How-To: Make a Kitchen with Modern Style
Updating a kitchen is more than just installing brand new Jado fixtures or Herbeau sinks. The entire look of the kitchen needs to be taken into consideration. How do the cabinets make the room feel? How about the different in color and texture between the counter tops and floor? Are the stylings of the drawer pulls congruent with the contours of the oven hood? So here’s a guide with an eye to modern design.
1. The Colors
Before I get into the subtler nuances of using color, please avoid green as the central tone. Lime-green, pastel green, bold green…it’s becoming an epidemic. Every article I see showcasing new designs tend to have this color be the go to for giving rooms a retro color palette in an otherwise modern design.
However, using a dominant color in your kitchen is a great way to unify the room. It’s key to balance it out with another color, usually white or black. Using a light blue motif for the walls and fridge will bring cool feeling to the room without being dark. Alternately white trim can be used for cabinet doors, and match the handles to whichever color you’re using. Avoid organic colors, like browns and forest greens, and instead stick with more primary choices. If you go with light or pastel tones, most likely you’ll invite mental comparisons to retro kitchens. Textures like wood will also date your look, so stick with stone, metal, manufactured and solid finishes.
Two spots that are great for color contrasts that often get overlooked are the backsplash behind your stove and any wall space between raised cabinets and the countertop. Tile backsplashes are also a popular choice, though they hearken back to older styles. Choosing Oceanside glass tile with an iridescent sheen for your backsplash will keep it looking fresh, instead of a throwback to the era of formica.
If you don’t want to do a backsplash, or have too much wall underneath your cabinets to decorate, try a contrasting color to the rest of the walls in the kitchen. Make it a lighter complement if you went with a bold dominant color, as it’ll invite the eyes towards that spot.
2. The Storage
The newest innovation for interior design that I love is open shelves. Instead of installing cabinets, the idea is to have shelves with no coverings. This seems gaudy at first, since it’s usually handmade wooden shelves in garages that use this design, but it’s an attractive method that opens up a room as well. Sugatsune has a shelving system that’s lightly industrial with glass shelves that’s quite attractive. It also has the added benefit of being able to instantly see where everything is stored.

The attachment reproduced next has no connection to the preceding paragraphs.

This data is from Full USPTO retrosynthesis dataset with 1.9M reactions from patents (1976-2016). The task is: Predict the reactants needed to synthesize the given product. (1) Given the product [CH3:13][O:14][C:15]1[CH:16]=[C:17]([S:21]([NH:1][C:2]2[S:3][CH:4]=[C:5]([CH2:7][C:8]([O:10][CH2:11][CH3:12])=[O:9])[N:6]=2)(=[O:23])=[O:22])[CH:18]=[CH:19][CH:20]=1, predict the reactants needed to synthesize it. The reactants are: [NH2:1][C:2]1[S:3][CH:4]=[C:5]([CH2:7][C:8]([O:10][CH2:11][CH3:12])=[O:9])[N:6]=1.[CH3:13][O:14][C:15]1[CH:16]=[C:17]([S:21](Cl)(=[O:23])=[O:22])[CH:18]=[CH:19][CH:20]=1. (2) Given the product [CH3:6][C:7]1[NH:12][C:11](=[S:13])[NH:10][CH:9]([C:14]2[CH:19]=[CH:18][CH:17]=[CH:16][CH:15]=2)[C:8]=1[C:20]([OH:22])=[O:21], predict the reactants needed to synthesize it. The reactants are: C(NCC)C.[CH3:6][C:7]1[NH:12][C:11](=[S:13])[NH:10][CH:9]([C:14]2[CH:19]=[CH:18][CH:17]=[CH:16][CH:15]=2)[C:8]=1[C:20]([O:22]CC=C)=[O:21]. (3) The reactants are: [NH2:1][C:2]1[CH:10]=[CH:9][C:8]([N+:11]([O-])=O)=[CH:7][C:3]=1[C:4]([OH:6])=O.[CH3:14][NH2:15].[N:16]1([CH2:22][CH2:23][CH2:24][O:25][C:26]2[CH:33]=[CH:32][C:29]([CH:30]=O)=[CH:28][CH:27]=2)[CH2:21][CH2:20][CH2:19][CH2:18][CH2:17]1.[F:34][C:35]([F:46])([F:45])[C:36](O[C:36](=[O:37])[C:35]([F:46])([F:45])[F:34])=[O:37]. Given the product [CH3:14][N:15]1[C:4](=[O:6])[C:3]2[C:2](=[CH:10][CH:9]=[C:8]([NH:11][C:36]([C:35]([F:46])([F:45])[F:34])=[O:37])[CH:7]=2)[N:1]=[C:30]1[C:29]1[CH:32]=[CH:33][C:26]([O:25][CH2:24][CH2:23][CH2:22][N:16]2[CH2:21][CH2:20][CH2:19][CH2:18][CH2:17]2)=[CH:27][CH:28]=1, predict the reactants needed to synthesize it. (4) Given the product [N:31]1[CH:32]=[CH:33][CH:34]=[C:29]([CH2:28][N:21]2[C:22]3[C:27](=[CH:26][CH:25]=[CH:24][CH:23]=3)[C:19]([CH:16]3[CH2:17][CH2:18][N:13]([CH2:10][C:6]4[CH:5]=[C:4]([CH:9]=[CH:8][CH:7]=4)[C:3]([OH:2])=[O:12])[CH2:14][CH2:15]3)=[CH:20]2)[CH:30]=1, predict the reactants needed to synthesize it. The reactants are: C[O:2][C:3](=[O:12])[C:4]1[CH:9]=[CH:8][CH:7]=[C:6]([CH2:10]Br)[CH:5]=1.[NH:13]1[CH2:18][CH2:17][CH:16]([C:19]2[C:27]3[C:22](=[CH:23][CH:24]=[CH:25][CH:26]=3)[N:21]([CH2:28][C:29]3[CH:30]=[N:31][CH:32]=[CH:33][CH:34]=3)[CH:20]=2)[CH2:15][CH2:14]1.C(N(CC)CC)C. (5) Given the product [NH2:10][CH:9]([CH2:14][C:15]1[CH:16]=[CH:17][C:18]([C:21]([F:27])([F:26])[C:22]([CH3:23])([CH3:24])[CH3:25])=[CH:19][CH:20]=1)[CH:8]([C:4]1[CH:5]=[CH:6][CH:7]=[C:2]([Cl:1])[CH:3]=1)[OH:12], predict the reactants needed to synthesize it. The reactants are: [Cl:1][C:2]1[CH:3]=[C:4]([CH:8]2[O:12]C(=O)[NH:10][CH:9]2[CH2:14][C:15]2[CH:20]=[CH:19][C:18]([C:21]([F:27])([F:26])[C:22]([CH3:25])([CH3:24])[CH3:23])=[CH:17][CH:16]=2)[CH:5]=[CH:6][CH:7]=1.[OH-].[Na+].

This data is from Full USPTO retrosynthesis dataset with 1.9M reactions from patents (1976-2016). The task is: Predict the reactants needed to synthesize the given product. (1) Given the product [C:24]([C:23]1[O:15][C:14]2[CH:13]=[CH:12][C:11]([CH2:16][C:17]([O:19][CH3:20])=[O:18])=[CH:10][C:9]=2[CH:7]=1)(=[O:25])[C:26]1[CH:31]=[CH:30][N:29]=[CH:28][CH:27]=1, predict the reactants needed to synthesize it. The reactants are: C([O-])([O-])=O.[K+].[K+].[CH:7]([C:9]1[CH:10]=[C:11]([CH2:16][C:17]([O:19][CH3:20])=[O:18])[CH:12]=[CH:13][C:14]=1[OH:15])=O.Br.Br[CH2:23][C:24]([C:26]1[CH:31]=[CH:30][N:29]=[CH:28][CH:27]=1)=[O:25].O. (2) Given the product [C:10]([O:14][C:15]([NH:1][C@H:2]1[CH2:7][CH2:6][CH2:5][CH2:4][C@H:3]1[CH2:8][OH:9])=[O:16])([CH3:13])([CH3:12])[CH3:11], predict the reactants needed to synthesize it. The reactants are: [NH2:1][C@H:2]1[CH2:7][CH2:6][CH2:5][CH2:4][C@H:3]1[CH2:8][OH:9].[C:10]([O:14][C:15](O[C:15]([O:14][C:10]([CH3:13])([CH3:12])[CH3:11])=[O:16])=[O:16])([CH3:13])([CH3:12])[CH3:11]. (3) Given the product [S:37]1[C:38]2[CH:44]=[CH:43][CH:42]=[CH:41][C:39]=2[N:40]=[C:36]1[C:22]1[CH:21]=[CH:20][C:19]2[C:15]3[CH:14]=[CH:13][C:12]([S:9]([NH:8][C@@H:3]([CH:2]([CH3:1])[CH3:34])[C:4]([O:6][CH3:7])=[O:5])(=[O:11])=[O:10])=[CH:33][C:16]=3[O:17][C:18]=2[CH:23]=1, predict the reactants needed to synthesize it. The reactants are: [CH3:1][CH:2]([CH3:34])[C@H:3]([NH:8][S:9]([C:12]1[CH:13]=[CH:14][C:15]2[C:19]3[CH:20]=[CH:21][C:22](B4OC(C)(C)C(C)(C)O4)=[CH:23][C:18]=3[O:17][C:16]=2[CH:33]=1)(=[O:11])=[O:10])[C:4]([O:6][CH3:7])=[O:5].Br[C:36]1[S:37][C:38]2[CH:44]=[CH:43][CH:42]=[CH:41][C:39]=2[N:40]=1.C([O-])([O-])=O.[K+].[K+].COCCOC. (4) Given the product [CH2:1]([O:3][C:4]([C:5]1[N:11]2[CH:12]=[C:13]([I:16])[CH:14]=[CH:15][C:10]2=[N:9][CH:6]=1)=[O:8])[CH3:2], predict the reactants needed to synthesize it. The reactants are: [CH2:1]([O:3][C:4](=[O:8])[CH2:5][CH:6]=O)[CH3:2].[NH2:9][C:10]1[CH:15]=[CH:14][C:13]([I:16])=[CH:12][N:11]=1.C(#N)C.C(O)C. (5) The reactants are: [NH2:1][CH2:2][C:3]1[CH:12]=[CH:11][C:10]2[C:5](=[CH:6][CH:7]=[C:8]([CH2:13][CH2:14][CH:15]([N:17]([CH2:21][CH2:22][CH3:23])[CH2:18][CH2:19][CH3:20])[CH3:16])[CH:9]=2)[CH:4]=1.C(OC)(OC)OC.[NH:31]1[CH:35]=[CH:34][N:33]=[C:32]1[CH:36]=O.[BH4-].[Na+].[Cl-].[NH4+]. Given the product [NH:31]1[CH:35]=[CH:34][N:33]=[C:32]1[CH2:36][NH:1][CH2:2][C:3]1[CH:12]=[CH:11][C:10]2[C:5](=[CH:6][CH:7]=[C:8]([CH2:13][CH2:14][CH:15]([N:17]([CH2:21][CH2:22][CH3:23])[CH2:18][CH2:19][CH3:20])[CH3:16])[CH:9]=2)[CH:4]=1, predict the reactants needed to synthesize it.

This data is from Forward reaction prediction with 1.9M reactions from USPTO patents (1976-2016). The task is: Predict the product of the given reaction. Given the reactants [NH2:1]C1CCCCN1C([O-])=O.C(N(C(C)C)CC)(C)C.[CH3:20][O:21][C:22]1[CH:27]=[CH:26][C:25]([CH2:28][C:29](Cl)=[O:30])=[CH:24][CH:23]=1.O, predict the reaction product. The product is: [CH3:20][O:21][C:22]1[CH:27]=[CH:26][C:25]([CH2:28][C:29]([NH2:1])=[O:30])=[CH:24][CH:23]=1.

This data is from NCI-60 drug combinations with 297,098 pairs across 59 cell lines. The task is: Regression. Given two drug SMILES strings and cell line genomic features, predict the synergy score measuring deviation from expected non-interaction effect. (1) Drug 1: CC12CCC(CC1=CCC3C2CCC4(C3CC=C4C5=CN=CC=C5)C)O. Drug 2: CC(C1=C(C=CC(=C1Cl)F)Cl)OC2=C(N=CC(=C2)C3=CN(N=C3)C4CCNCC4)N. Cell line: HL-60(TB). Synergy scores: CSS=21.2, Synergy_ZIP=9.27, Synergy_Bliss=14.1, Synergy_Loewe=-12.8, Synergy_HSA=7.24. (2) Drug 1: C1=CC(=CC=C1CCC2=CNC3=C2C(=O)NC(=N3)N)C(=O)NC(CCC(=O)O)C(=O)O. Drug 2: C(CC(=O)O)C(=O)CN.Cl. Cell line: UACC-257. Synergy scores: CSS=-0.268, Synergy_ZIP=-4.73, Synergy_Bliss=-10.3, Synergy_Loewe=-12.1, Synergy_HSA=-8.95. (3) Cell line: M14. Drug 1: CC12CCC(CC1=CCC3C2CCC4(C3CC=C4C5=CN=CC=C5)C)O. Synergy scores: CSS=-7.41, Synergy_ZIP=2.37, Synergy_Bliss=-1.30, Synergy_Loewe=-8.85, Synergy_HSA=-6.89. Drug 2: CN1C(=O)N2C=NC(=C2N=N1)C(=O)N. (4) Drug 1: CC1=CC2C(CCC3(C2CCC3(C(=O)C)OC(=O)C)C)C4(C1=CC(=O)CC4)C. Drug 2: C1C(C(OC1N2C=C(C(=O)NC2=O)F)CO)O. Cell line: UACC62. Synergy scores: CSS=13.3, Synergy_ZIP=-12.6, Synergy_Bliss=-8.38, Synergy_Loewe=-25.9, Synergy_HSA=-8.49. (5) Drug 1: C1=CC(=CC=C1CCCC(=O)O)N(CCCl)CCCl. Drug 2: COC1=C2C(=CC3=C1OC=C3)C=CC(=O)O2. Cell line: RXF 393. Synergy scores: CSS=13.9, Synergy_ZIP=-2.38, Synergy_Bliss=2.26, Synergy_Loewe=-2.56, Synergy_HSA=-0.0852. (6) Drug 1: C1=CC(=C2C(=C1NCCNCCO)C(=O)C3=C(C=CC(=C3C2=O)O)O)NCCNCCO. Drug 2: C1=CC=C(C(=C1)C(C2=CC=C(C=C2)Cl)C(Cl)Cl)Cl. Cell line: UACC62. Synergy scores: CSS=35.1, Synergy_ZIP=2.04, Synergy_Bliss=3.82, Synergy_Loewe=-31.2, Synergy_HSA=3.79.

After the added benefit of spacious open shelving, try implementing hidden storage for everything else. Hiding cabinets in kitchen islands is a great trick to free up space and increase space efficiency.
In a cramped kitchen, this is doubly important. Small spaces focus the attention, so having every cubic inch utilized is key. Add little details, like curved supports to shelves, or cabinet pulls that match in color and finish to your larger fixtures.
While a big part of keeping a kitchen modern is the layout, choosing modern fixtures also helps. Having a sprayer hose as part of your faucet choice is key to maintaining utility. As for design, keep your eye on geometric designs from makers like Jado and Vola. Smoothly curved designs tend to look slightly more traditional, unless they are completely radicalized, though those are usually designed for bathrooms.
As for lighting, two opposing choices dominate modern design- natural light and LED lights. LED lights are small and easy on your energy bill, though they have a high initial price. These can be placed anywhere, with an array of tints to complement your existent coloration. Hanging LED’s are small, and look as if they dangle from thin black wires. This allows you to have a widely spaced chandelier effect without taking up too much vertical space. Placing them just underneath cabinets and shelving is another attractive method of lighting your kitchen.
Natural lighting through windows and skylights are the other option. Sunlight has never gone out of style, it just depends on how you present it. Having several smaller round openings in the ceiling is much more preferable than the classic slanted rectangle with Plexiglas in your roof.
As for spacing, open areas to walk in are great- movement in modern. Combining all of your needs for a kitchen to one or two small areas, leaving the rest for counter space and foot traffic. If you can keep the sink, stove and refrigerator in one area without being cramped, that leaves tons options for spreading out how people will arrange themselves in the room. Hanging counter tops that double as prep and eating space are also fun, the space underneath also makes for an airy feel to the room and allows for storage of bar stools underneath.
And if you have a small kitchen- keeping things incredibly compact is another path to modernism. In an age where we have miniaturized so many of our tools, why not our space as well? Keep your prep space small- and share it with a counter next to your sink.